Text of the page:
The background to the authors’ question is the cottage industry that has grown up around research by economists that focuses on the analysis of patent citations. Generally speaking, researchers have used the number of citations that a patent receives in subsequent patents, which they call “forward citations” and which serve as a proxy measure for the “private” value of the patents for the owners. Elaborating on this notion of the private value of patents, researchers have taken patent citation counts as indicating the “quality”, “importance” and “impact” of these patents (though there does not appear to be any single agreed-upon understanding of what they these terms mean). Lurking behind this research is the assumption that there “ought to be a relationship between citations and value.” As stated by a leading figure in this field, Professor Manuel Trajtenberg, here, in a seminal 1990 paper on the topic, “[t]he presumption that citation counts are potentially informative of something like the technological importance of patents is thus well grounded.”
The authors question whether this presumption has in fact been shown by focusing on the assumption that patent examiners are in fact taking into account all (or at least a critical mass) of the submitted citations. Thus, as Campbell and Nieves concluded in a pioneering paper in 1979, patent citations are a better proxy for indicating patent quality that are citations in scientific publications because the examination citation is “evidence that the particular piece of prior art was examined as a possible reason for rejecting the patent applications in the first place and yet the patent application was accepted.” But how much of this assertion stands if there is reason to believe that applicant-submitted citations may not in fact to large extent by the examiner.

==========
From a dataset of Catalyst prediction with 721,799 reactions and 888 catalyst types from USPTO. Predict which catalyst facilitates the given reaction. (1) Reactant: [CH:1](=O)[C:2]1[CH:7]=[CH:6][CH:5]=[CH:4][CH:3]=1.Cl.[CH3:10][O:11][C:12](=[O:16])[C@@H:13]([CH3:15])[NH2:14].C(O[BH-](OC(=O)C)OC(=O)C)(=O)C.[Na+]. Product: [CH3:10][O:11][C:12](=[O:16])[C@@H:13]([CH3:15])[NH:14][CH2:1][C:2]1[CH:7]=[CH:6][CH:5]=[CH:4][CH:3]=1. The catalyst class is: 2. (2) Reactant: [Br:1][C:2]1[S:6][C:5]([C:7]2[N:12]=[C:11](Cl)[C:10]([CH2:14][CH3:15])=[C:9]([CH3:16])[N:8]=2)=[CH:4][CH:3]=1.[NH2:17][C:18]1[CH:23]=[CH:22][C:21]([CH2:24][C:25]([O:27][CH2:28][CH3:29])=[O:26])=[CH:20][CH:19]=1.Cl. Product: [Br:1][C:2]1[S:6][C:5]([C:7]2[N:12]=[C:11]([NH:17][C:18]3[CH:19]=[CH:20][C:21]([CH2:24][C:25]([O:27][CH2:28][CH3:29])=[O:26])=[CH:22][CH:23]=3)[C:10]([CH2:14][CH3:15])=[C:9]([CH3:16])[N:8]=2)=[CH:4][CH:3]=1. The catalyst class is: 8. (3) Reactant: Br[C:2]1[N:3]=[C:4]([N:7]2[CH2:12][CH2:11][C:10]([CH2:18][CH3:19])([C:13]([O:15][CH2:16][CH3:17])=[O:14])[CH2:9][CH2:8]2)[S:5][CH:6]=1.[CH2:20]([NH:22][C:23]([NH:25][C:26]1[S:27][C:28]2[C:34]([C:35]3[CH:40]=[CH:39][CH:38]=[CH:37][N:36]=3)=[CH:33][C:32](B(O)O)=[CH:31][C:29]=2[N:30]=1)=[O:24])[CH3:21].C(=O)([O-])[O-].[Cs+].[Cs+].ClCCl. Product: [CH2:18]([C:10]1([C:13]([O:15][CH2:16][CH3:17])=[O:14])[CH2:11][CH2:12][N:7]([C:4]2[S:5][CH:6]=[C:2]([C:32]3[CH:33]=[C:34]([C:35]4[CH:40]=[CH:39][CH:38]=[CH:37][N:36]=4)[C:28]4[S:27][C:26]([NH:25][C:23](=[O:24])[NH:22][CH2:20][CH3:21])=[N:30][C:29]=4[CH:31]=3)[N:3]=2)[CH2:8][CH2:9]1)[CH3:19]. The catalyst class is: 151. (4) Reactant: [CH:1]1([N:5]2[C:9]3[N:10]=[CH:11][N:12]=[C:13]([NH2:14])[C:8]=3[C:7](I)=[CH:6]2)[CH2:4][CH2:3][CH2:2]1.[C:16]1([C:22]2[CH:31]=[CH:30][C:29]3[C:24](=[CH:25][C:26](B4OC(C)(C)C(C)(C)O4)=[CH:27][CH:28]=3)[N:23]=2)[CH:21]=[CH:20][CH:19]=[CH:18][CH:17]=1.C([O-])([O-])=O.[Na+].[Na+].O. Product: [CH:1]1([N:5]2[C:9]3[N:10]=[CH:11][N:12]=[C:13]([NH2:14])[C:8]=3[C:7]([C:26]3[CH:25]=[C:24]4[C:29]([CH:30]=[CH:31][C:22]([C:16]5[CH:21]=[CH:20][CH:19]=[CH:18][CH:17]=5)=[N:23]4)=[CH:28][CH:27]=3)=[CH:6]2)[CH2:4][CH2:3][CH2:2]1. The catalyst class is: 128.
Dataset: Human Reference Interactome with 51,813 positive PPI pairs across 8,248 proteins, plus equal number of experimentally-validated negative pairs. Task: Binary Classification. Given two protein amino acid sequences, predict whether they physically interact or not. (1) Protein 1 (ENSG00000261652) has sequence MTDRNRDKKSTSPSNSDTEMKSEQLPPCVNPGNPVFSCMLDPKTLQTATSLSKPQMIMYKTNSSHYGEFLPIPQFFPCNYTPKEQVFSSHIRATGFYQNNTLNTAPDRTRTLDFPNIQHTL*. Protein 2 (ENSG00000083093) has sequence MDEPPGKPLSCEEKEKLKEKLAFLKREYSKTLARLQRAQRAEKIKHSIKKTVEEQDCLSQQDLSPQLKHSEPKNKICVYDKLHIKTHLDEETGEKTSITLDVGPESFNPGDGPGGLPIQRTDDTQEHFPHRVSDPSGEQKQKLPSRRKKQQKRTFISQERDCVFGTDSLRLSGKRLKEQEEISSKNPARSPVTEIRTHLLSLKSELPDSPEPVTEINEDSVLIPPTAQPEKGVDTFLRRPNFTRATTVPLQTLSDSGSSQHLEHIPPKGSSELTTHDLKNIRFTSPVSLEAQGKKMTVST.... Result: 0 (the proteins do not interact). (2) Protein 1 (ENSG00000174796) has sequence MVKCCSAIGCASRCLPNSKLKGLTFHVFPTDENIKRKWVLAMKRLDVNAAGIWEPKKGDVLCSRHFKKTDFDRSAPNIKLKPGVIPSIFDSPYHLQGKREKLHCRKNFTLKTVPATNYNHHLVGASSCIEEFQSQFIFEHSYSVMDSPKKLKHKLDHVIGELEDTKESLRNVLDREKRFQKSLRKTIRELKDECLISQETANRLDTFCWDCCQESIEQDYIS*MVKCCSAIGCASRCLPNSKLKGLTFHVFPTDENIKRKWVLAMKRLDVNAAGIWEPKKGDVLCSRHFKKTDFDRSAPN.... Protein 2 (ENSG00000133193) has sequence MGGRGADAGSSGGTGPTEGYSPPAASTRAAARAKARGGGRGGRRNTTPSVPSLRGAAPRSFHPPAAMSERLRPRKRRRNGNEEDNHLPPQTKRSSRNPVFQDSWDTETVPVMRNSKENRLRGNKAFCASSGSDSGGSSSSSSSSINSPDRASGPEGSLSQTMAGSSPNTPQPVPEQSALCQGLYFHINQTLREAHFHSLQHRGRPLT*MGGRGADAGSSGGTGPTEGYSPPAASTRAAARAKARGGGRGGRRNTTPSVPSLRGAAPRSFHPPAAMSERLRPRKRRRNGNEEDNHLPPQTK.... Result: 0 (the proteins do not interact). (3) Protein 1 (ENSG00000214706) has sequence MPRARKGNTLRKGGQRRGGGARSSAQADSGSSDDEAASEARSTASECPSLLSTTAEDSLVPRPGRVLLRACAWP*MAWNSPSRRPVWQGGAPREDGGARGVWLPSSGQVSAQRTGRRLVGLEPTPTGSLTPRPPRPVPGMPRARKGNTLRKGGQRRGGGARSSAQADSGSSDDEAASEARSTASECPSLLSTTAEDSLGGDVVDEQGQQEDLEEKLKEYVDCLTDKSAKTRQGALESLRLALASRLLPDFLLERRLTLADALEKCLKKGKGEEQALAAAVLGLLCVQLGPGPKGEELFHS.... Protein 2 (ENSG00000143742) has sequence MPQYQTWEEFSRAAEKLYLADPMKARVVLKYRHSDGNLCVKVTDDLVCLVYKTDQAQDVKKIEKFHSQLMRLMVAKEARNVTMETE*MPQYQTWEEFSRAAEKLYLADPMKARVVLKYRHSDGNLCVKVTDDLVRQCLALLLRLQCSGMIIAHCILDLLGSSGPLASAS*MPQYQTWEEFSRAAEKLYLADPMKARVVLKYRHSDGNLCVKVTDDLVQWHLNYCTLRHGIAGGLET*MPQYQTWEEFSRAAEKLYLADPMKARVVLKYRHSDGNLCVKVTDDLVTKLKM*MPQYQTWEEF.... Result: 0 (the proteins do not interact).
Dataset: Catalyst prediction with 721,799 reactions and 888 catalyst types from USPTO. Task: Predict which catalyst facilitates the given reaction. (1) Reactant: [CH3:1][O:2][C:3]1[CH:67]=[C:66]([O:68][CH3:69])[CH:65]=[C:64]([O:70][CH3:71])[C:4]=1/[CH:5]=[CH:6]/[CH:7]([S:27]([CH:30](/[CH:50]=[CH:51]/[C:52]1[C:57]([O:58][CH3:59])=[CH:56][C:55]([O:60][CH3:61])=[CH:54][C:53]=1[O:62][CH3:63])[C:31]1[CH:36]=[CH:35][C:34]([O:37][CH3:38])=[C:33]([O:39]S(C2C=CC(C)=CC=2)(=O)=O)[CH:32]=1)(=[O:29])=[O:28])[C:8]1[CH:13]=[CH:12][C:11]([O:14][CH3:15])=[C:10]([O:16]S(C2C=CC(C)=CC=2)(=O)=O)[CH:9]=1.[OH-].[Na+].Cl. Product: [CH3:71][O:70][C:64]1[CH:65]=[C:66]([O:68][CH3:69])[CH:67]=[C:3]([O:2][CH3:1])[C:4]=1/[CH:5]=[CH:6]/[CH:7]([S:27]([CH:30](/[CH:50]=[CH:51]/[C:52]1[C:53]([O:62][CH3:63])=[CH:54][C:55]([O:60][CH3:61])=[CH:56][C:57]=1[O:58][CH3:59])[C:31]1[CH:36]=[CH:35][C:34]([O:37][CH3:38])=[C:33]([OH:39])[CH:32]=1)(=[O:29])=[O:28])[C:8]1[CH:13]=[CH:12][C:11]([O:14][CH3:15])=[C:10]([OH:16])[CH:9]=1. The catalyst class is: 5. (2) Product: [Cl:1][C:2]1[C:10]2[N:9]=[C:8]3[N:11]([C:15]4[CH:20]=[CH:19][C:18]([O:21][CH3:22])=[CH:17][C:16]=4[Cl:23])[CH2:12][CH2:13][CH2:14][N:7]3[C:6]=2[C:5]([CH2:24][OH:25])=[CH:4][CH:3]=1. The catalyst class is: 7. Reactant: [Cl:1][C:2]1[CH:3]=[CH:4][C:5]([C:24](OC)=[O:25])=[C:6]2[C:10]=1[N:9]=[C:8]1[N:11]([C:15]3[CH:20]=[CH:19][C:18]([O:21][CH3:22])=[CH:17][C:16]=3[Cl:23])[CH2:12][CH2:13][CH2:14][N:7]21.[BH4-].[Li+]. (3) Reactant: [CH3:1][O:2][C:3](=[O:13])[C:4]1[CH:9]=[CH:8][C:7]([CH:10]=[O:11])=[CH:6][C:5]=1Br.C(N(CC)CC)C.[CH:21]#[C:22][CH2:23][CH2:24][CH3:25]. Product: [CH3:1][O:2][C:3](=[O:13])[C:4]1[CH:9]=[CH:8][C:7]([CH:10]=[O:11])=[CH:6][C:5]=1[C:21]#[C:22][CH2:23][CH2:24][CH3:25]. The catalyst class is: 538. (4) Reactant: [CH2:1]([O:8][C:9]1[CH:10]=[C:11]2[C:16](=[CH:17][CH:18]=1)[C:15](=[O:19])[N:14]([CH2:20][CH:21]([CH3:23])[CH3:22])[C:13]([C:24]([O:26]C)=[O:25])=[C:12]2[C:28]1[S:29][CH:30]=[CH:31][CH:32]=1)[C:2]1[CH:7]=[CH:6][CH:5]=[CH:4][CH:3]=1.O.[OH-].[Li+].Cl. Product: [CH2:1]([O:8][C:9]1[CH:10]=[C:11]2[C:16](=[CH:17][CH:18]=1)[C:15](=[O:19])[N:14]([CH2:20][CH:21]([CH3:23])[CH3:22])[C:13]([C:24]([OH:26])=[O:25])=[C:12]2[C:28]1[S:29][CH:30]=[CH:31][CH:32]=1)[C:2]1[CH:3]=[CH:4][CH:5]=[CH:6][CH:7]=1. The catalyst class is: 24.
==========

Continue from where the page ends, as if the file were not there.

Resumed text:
This is even more so given, as the authors note in a footnote,
“[a]s a practical matter, most validation studies find a positive association between forward citations and measures of value”. Although, in the battle of footnotes, the authors also observe that “[r]ecent work has also raised questions about the use of citations as indicator, because many of those patents turn out to be invalid and the process of adding those citations is quite complex” (citations omitted).All in all, given that size and momentum enjoyed by the patent citation cottage industry, it seems that it will take a lot to undermine its legitimacy.